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I have a method with 2 optional parameters.

public IList<Computer> GetComputers(Brand? brand = null, int? ramSizeInGB = null)
    return new IList<Computer>();

I'm now trying to use this method elsewhere where I do not want to specify the Brand argument and just the int but I'm getting errors using this code:


Errors I am receiving:

Error   1   The best overloaded method match for 'ComputerWarehouse.Order.GetComputers(ComputerWarehouse.Brand?, int?)' has some invalid arguments  C:\Users\avmin!\Documents\InnerWorkings Content\630dd6cf-c1a2-430a-ae2d-2bfd995881e7\content\T0062A2-CS\task\ComputerWarehouse\ComputerStore.cs 108 59  ComputerWarehouse
Error   2   Argument 1: cannot convert from 'int?' to 'ComputerWarehouse.Brand?'    C:\Users\avmin!\Documents\InnerWorkings Content\630dd6cf-c1a2-430a-ae2d-2bfd995881e7\content\T0062A2-CS\task\ComputerWarehouse\ComputerStore.cs 108 79  ComputerWarehouse
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up vote 9 down vote accepted

You have to specify the name of the optional argument if you are going to skip other optional arguments.

_order.GetComputers(ramSizeInGB: ram);
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Thanks! That worked. – Neeta Nov 9 '12 at 13:59
You learn something new every day! Thanks! – Nathan White Nov 9 '12 at 13:59

The correct syntax is to use named arguments in conjunction with optional parameters, like this:

_order.GetComputers(ramSizeInGB: ram);

Optional parameters can be skipped (without using named arguments) only when they are positioned after the specified arguments, so this would be ok:

_order.GetComputers(new Brand());

as would this


To see why this must be done in this way, consider a method with a signature like this:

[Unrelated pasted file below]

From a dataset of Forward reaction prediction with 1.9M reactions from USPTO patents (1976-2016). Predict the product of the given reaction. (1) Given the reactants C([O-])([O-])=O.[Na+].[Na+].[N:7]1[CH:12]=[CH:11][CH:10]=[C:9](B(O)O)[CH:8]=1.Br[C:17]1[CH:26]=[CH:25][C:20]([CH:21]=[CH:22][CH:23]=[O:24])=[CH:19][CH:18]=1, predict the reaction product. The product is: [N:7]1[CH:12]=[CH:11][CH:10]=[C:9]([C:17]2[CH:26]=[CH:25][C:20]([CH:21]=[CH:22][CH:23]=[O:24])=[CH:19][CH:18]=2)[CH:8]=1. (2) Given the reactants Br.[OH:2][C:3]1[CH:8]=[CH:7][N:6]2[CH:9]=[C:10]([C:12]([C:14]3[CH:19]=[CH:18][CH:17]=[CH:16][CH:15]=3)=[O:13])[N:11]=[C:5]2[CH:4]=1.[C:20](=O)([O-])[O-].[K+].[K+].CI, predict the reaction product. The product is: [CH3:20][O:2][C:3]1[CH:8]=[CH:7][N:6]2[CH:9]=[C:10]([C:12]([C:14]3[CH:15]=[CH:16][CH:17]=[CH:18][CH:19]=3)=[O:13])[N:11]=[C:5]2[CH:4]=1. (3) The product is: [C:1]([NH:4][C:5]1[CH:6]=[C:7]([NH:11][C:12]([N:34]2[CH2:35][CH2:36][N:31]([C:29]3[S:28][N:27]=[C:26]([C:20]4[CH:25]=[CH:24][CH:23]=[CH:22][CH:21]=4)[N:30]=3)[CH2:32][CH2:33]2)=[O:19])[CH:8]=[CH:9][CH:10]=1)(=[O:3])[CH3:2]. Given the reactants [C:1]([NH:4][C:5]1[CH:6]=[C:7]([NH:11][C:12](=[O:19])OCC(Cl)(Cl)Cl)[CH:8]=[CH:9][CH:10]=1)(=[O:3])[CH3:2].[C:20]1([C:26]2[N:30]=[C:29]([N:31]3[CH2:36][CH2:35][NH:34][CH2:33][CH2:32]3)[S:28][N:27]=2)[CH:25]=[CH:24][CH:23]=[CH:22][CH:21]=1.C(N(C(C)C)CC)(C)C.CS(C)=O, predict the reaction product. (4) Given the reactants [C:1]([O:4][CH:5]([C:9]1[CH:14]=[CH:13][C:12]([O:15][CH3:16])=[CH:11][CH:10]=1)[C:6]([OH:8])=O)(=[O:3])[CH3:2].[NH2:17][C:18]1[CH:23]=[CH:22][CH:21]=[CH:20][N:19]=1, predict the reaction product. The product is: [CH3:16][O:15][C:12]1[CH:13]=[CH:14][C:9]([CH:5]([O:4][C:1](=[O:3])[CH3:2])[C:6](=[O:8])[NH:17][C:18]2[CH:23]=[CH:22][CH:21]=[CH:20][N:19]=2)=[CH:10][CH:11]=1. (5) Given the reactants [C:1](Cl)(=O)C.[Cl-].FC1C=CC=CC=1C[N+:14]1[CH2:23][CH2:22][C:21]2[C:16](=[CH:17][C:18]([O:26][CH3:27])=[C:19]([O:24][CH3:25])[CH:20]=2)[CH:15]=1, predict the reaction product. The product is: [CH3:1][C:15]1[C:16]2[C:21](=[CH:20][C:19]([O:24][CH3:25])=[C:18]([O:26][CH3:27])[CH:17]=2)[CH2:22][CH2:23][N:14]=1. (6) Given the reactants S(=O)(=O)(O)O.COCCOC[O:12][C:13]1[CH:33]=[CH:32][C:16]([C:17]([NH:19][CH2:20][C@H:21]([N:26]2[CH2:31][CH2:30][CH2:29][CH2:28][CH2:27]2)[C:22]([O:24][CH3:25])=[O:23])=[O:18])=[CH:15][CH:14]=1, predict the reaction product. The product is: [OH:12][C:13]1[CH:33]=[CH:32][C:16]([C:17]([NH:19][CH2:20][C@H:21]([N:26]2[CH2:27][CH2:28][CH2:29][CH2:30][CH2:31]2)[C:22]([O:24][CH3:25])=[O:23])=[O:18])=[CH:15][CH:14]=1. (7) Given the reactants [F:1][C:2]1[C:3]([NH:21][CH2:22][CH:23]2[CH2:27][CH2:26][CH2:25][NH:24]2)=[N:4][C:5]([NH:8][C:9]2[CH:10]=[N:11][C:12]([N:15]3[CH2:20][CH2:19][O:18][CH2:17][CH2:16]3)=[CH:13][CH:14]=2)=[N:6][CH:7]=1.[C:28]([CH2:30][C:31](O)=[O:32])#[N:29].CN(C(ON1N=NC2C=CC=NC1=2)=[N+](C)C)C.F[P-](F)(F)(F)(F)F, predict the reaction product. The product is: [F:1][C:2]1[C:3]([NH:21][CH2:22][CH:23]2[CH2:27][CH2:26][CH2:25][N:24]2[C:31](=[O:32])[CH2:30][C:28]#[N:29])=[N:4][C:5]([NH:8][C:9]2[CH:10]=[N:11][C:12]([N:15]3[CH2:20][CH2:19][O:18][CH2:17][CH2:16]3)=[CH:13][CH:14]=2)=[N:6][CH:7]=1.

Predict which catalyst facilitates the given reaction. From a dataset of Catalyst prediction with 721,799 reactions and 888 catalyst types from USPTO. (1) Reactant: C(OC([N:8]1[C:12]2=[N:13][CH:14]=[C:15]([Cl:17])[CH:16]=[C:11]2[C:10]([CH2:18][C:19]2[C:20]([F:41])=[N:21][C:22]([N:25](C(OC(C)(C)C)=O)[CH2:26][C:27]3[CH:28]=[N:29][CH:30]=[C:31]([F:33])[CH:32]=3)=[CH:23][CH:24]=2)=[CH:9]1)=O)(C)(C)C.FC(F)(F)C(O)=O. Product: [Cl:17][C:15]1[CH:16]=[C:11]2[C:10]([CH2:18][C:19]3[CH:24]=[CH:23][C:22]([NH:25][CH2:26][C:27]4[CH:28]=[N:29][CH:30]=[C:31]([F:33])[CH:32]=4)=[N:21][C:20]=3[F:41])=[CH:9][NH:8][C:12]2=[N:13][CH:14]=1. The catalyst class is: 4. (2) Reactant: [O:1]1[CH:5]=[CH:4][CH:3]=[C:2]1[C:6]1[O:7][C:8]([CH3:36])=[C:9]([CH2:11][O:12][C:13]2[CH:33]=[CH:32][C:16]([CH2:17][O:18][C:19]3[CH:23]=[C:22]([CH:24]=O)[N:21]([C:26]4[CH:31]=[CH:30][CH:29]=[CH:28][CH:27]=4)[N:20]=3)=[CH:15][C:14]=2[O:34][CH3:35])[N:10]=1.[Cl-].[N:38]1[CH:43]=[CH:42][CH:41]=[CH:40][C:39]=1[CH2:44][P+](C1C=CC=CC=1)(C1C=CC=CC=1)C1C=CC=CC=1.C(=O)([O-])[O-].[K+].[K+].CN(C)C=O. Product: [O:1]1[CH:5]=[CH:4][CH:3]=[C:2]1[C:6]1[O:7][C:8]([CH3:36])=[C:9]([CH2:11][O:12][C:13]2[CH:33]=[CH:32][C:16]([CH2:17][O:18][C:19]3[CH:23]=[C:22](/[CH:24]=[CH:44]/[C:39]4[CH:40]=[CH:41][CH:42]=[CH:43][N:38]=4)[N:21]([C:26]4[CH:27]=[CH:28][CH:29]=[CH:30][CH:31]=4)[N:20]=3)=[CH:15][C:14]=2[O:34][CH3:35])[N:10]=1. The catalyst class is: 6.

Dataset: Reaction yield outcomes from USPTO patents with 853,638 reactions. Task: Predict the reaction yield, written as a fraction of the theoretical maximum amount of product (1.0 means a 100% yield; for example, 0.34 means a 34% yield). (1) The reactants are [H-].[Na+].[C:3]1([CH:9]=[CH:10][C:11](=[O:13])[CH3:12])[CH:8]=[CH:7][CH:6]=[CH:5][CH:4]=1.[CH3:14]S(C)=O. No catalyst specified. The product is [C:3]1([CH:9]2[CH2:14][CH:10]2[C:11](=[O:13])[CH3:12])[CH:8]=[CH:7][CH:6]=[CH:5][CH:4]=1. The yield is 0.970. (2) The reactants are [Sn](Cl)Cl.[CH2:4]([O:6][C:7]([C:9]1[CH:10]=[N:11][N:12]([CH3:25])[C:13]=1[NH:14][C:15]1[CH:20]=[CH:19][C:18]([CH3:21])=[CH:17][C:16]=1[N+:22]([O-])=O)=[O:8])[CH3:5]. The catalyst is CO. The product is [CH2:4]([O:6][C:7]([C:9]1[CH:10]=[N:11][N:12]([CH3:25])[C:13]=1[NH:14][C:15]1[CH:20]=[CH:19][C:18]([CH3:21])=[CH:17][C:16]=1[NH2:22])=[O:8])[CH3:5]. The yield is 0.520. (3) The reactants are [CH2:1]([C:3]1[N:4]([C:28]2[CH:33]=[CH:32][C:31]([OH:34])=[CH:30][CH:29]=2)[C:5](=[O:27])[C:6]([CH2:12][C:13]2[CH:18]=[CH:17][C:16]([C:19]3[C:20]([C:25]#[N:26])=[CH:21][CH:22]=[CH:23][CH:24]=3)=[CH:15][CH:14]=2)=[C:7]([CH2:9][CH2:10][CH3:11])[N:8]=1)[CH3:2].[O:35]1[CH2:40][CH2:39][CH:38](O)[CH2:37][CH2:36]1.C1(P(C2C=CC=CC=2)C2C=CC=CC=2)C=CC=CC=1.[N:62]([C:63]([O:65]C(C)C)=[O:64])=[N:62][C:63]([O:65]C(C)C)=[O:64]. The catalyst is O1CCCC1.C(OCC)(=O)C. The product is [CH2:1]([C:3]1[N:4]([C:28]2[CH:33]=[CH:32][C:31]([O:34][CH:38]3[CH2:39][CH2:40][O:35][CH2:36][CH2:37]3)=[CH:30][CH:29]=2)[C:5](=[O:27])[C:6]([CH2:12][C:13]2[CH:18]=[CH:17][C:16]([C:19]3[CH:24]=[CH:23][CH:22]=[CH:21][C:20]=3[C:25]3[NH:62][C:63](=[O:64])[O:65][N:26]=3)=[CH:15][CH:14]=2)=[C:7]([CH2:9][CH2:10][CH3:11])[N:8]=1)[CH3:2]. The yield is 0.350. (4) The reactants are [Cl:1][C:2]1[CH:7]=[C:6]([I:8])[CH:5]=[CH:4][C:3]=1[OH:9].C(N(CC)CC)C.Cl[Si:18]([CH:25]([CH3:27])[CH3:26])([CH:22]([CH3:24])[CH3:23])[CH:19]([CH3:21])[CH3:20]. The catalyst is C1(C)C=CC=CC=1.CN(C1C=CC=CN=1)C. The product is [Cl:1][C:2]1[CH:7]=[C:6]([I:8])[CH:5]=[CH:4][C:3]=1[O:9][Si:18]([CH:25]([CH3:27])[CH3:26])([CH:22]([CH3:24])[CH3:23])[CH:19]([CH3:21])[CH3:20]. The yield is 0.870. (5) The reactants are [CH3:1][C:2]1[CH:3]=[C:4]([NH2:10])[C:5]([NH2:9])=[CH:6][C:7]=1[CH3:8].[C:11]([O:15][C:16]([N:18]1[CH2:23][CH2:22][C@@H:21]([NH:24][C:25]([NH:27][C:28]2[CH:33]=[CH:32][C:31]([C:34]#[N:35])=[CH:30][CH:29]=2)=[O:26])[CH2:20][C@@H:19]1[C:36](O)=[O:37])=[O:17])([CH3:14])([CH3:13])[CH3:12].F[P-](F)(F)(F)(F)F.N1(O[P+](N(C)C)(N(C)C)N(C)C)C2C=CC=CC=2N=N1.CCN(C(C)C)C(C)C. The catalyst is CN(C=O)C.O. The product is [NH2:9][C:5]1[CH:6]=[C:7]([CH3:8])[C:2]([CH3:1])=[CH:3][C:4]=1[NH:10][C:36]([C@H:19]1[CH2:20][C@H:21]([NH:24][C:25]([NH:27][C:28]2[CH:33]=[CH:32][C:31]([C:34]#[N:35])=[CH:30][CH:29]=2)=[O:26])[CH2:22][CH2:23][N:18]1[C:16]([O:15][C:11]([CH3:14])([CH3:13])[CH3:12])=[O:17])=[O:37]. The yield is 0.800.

public void Method(double firstParam = 0, long secondParam = 1)


Here the compiler cannot infer if a developer meant to call the method with the first parameter, or with the second parameter, so the only way to distinct is to say explicitly what arguments map to what parameters.

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To allow earlier arguments to be filled in by the compiler, you need to specify the names of later ones:

_order.GetComputers(ramSizeInGB: ram);

Basically, the C# compiler assumes that unless you specify any argument names, the arguments you provide are in additional order. If you don't provide values for all the parameters, and the remaining parameters have defaults, those defaults will be used.

So all of these are valid (assuming appropriate values of brand and ram):

_order.GetComputers(brand, ram);       // No defaulting
_order.GetComputers(brand);            // ramSizeInGB is defaulted
_order.GetComputers(brand: brand);     // ramSizeInGB is defaulted
_order.GetComputers(ramSizeInGB: ram); // brand is defaulted
_order.GetComputers();                 // Both arguments are defaulted
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